The Meeting House in Lincoln was the venue for our late September meeting. Joined by a good number of local Friends and other visitors, NFPB members explored the nature of our peace witness. Friends who had been involved in acts of witness reported both positive and negative experiences. In Conwy, we heard, serious consideration is being given to promoting peace education and appointing a local authority Peace Champion, following witness at the Armed Forces Day national events in nearby Llandudno.


From The Tribunal July 4th 1918

This is a further update in a series of extracts from the No Conscription Fellowship’s journal, published in the UK between March 1916 and November 1918
For other extracts go to:

The following letter received in June from a C.O. in prison, shows that Fenner Brockway is not alone in his attitude towards prison rules:

“For some time past I have been thinking about my attitude here in prison and there has been an inward voice within me urging me to take some stand against this deplorable system of punishment and coercion. This voice I must frankly admit I have avoided, and I have made excuses for not obeying its call. I have not cared to give up my books and letters and visits. Then again I have said to myself, ‘You must preserve your health for future work when you are released, for there will undoubtedly be a great call for your service when that time comes. Also you owe a debt to parents to support them and you must study them as well as your own attitude.’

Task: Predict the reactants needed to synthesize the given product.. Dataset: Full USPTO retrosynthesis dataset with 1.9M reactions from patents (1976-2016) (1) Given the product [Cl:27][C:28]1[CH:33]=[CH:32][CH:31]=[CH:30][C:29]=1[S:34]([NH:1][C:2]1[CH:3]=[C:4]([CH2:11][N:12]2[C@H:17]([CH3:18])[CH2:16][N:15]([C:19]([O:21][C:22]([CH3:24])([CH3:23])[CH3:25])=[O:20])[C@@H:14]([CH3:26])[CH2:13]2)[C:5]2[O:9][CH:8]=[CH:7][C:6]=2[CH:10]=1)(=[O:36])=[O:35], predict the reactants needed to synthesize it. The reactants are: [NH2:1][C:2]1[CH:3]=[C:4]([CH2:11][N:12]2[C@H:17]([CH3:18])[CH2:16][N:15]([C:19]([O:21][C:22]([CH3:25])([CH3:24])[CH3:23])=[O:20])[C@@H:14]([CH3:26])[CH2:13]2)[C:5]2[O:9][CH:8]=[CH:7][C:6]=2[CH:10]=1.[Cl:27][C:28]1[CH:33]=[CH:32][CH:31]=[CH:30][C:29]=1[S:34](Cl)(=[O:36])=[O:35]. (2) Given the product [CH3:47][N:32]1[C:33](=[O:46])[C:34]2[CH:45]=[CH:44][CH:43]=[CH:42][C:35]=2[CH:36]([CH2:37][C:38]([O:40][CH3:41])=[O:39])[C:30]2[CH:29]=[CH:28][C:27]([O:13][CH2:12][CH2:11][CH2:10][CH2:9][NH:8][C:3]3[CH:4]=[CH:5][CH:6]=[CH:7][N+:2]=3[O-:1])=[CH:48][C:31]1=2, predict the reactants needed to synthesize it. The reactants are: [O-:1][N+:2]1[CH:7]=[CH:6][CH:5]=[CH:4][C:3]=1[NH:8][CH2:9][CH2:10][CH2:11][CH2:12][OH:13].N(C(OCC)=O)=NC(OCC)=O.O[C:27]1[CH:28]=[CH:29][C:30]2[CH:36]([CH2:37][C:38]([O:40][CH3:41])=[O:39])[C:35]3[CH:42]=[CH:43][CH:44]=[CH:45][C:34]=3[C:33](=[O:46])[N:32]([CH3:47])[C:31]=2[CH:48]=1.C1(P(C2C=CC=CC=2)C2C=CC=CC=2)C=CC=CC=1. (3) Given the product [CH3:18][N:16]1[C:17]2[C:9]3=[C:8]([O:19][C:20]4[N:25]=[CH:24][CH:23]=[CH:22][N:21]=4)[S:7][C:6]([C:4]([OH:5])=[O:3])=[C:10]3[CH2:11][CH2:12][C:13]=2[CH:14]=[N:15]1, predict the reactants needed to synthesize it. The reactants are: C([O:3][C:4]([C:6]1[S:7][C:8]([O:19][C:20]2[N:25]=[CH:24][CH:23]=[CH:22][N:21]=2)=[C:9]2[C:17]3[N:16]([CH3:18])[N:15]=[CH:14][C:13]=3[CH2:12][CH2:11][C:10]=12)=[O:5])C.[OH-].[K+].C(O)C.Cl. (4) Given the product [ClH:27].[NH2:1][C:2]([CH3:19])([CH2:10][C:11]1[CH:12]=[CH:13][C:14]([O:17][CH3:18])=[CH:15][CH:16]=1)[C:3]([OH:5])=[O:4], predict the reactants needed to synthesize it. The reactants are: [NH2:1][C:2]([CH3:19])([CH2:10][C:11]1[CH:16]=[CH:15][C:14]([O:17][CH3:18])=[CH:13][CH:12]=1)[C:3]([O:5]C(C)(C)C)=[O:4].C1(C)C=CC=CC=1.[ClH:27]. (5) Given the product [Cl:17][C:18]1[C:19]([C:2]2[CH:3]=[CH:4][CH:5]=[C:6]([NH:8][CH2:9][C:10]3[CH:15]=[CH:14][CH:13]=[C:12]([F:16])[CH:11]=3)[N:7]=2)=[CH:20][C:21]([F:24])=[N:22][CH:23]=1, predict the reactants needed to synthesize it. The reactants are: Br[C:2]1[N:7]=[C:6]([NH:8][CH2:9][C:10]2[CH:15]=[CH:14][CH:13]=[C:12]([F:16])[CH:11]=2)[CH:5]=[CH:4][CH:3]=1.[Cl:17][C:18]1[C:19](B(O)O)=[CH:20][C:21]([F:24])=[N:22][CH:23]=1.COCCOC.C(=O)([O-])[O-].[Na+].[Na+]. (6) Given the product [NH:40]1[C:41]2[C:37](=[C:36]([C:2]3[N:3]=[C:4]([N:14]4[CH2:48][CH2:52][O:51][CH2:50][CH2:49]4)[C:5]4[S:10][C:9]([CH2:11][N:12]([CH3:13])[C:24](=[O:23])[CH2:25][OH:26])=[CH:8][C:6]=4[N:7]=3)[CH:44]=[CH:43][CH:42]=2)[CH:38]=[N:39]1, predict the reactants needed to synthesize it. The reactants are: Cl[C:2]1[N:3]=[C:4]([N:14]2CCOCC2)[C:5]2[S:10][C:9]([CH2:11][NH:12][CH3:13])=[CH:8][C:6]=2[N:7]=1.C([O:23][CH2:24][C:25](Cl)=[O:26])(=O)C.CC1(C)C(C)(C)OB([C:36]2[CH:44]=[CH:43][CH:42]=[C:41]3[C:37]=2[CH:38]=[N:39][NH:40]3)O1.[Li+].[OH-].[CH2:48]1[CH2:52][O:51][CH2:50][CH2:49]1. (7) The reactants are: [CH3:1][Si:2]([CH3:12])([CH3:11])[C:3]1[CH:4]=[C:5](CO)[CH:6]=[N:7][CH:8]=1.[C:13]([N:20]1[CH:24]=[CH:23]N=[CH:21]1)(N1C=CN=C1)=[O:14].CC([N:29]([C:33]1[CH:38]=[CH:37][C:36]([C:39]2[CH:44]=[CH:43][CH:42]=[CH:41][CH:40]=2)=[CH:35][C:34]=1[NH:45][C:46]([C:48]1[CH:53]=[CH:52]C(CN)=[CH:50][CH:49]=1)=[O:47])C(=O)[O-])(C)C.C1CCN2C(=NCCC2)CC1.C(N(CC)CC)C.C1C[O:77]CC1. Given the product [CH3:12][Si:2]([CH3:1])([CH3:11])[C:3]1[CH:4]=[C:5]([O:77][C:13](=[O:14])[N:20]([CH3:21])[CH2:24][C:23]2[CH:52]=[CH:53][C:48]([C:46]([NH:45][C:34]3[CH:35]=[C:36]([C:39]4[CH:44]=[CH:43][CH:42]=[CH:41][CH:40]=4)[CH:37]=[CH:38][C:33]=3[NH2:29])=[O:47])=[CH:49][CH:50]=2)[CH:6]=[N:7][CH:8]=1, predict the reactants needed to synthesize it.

But I can no longer avoid my inward promptings, and I therefore feel compelled to make a greater stand against the prison system for the following reasons:-

  1. 1. That we are without doubt being illegally punished.
  2. 2. That imprisonment is part of the military regime, and a very vital part, and that although we have proved that we cannot be made soldiers, yet we have not opposed that part of the military machine (prison), the fear of which coerces thousands to continue soldiering.
  3. 3. That by obeying rules and working we are acquiescing in our punishment.
  4. 4. That we are being kept in prison to intimidate men who are likely to resist the Military Service Acts.
  5. 5. That the prison system is based on FEAR, and that to prove that no man can force us to do a certain thing by punishment and threatening would be setting a much needed example to our fellow men.
  6. 6. That prison rules impose conditions that are cruel and immoral, and that we break them on the sly whenever we can. This means we are forced into deceit and some get punished for what we all do, because they are less fortunate than others.
  7. 7. That I should do that which I consider to be right without fearing the consequences/

For these reason I can no longer work in prison, nor obey those rules which I consider to be wrong.”


From The Tribunal 27th June 1918

This is a further update in a series of extracts from the No Conscription Fellowship’s journal, published in the UK between March 1916 and November 1918
For other extracts go to:

We take the following quotations from Mr. H.G. Well’s latest book, “In the Fourth Year: Anticipations of a World Peace.”

“After the war, if the world does not organise rapidly for peace, then as resources accumulate a little, the mechanical genius will get to work on the possibilities of these ideas that have been merely sketched out in the war. We shall have big land ironclads which will smash towns. We shall get air offensives – let the experienced London reader think of an air raid going on hour after hour, day after day – that will really burn out and wreck towns, that will drive people mad by the thousand. We shall get a complete cessation of sea transit. Even land transit may be severly hampered by aerial attack. I doubt if any sort of social order will really be able to stand the strain of fully worked out modern war. We have still, of course, to feel the full shock effects even of this war. Most of the combatants are going on, as sometimes men who have incurred grave wounds will still go on for a time – without feeling them. The educational, biological, social, economic punishment that has already been taken by each of the European countries is, I feel, much greater than we yet realise.